Clasping-leaf pondweed has short leaves with pointed tips that clasp around the stem.
Clasping-leaf pondweed can be identified by its thin, delicate, oval-shaped leaves. The leaves are wide and wavy with a broad base that clasps around the stem half to three-quarters of the way around. The edges of the leaves are smooth and the tip comes to a point. Dark green to brownish leaves have 13-21 veins, are one to five inches long and a half inch to one inch wide. Because of mineral deposits in the hard water in the northern half of the U.S., leaves may appear brown in color. Flower spikes may be above or below the water’s surface and are three-quarters to one and a half inches tall with greenish-brown flowers. The small clustered flowers are in four to 12 whorls. Branching stems on clasping-leaf pondweed can be up to ten feet long and have white rhizomes with brown spots.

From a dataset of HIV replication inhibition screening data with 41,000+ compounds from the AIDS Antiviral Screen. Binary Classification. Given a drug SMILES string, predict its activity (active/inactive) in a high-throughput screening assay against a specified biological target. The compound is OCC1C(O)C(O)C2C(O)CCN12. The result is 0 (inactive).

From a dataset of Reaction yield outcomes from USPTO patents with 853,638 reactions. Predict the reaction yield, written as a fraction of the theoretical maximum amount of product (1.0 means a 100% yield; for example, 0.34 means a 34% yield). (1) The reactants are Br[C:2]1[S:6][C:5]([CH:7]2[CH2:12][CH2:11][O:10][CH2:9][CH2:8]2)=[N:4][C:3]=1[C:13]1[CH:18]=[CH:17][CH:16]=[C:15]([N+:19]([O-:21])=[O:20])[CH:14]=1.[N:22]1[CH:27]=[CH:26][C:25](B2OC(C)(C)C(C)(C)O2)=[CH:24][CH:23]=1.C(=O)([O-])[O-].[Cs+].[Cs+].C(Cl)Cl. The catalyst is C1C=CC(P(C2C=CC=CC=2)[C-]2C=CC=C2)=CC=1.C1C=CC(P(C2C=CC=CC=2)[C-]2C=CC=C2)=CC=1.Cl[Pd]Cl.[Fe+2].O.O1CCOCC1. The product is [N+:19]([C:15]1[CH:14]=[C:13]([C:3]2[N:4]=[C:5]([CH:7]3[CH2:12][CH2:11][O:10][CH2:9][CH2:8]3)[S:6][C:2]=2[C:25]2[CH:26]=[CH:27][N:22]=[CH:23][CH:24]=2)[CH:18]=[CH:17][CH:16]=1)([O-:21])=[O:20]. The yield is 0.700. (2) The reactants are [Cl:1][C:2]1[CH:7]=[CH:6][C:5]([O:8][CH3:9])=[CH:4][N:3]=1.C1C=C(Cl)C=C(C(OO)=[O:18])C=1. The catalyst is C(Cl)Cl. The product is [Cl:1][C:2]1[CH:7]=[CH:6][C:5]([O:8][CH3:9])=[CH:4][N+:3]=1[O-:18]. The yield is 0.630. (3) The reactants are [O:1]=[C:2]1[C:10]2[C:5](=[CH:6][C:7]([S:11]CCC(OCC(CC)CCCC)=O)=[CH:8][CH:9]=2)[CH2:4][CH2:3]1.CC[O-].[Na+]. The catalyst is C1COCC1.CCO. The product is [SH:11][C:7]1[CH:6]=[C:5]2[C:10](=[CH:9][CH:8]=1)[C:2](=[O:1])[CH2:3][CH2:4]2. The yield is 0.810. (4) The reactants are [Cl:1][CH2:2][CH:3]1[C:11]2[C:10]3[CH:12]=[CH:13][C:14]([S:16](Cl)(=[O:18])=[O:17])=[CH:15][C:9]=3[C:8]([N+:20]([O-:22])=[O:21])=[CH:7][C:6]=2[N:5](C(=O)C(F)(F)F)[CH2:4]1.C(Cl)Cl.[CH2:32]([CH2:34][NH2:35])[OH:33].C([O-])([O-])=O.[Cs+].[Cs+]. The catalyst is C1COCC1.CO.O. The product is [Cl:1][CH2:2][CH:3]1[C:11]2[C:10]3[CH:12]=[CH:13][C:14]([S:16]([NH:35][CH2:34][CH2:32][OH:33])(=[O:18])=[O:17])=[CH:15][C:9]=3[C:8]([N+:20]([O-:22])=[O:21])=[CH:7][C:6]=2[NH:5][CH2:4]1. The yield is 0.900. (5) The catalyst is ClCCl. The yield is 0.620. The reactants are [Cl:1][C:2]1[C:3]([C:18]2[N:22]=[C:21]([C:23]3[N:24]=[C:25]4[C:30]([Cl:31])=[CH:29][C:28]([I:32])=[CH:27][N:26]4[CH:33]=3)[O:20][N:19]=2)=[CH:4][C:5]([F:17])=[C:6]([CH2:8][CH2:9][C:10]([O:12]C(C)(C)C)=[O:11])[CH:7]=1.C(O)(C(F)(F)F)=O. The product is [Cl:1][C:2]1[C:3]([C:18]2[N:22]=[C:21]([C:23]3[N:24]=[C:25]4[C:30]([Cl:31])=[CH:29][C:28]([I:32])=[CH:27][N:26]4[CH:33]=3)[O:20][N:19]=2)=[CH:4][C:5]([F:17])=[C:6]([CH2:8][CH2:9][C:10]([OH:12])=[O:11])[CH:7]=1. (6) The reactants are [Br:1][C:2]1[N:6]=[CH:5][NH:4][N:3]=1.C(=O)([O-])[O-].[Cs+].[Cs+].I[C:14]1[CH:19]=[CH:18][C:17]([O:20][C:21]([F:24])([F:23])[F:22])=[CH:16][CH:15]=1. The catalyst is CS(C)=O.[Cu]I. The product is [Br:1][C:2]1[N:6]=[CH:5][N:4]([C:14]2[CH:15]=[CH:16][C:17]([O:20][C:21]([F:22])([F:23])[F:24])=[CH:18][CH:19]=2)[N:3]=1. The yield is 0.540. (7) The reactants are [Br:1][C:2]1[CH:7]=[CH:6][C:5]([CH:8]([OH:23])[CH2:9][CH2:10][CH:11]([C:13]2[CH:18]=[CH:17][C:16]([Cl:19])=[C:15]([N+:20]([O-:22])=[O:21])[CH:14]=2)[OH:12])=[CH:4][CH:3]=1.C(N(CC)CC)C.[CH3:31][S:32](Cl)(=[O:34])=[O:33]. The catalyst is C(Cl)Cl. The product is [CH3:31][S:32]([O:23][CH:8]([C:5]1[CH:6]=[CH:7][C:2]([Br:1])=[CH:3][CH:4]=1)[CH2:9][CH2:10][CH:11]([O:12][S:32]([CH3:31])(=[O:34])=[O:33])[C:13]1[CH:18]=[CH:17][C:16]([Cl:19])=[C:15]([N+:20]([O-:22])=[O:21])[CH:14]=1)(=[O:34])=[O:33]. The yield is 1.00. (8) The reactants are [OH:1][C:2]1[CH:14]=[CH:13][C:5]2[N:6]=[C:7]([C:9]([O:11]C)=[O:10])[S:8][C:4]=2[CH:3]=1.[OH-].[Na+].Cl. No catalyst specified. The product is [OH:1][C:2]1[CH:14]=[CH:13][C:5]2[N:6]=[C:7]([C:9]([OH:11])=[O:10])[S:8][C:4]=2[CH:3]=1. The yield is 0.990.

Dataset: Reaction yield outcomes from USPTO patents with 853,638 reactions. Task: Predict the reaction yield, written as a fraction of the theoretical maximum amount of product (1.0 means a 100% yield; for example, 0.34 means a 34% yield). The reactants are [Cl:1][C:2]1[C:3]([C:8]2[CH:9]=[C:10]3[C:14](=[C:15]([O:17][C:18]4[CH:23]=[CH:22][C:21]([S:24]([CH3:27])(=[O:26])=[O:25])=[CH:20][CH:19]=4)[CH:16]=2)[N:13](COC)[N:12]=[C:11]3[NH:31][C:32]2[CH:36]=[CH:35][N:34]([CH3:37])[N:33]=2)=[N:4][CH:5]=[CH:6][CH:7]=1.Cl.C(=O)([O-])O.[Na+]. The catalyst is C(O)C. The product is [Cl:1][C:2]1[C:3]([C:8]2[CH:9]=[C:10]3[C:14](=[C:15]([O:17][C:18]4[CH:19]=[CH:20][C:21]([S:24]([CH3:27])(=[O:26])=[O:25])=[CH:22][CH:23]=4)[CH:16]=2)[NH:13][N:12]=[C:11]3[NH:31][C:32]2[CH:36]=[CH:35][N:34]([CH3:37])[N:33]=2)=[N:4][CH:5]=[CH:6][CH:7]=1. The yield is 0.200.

Clasping-leaf pondweed can sometimes be confused with curly-leaf pondweed. One way to tell the two species apart is to look at the tips of the leaves. Curly-leaf tips are rounded with small teeth on the edges while clasping-leaf tips are blunt and pointed. Clasping-leaf pondweed and Richardson’s pondweed are also very similar. Richardson’s pondweed has a cluster of white fibers at the base of the leaves and doesn’t grown quite as large as clasping-leaf pondweed.
Clasping-leaf pondweed can be found in much of the eastern half of the United States.